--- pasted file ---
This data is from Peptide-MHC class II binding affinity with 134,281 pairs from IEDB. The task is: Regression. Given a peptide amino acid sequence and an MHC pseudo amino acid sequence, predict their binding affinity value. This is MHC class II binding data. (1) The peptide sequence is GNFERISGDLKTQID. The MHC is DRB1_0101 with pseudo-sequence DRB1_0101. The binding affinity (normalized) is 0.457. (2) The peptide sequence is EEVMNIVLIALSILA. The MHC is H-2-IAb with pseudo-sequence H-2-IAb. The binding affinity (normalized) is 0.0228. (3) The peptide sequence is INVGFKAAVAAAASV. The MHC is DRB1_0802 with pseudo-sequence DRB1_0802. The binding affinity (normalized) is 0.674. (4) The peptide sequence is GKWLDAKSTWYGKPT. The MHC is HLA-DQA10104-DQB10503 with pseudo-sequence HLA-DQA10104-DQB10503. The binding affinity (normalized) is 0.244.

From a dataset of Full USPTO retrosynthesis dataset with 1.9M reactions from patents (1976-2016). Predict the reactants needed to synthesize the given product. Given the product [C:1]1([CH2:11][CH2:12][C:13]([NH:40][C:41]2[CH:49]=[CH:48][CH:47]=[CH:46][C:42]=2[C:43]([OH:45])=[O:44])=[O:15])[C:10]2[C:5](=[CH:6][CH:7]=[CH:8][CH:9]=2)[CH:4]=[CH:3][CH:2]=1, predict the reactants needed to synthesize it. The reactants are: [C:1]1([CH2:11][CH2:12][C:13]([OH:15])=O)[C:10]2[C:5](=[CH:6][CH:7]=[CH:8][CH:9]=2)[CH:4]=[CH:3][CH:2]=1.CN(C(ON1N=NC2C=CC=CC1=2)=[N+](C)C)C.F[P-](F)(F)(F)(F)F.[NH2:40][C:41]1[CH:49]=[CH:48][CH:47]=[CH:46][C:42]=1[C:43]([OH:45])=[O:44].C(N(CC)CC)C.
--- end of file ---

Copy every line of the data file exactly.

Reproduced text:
This data is from Peptide-MHC class II binding affinity with 134,281 pairs from IEDB. The task is: Regression. Given a peptide amino acid sequence and an MHC pseudo amino acid sequence, predict their binding affinity value. This is MHC class II binding data. (1) The peptide sequence is GNFERISGDLKTQID. The MHC is DRB1_0101 with pseudo-sequence DRB1_0101. The binding affinity (normalized) is 0.457. (2) The peptide sequence is EEVMNIVLIALSILA. The MHC is H-2-IAb with pseudo-sequence H-2-IAb. The binding affinity (normalized) is 0.0228. (3) The peptide sequence is INVGFKAAVAAAASV. The MHC is DRB1_0802 with pseudo-sequence DRB1_0802. The binding affinity (normalized) is 0.674. (4) The peptide sequence is GKWLDAKSTWYGKPT. The MHC is HLA-DQA10104-DQB10503 with pseudo-sequence HLA-DQA10104-DQB10503. The binding affinity (normalized) is 0.244.

From a dataset of Full USPTO retrosynthesis dataset with 1.9M reactions from patents (1976-2016). Predict the reactants needed to synthesize the given product. Given the product [C:1]1([CH2:11][CH2:12][C:13]([NH:40][C:41]2[CH:49]=[CH:48][CH:47]=[CH:46][C:42]=2[C:43]([OH:45])=[O:44])=[O:15])[C:10]2[C:5](=[CH:6][CH:7]=[CH:8][CH:9]=2)[CH:4]=[CH:3][CH:2]=1, predict the reactants needed to synthesize it. The reactants are: [C:1]1([CH2:11][CH2:12][C:13]([OH:15])=O)[C:10]2[C:5](=[CH:6][CH:7]=[CH:8][CH:9]=2)[CH:4]=[CH:3][CH:2]=1.CN(C(ON1N=NC2C=CC=CC1=2)=[N+](C)C)C.F[P-](F)(F)(F)(F)F.[NH2:40][C:41]1[CH:49]=[CH:48][CH:47]=[CH:46][C:42]=1[C:43]([OH:45])=[O:44].C(N(CC)CC)C.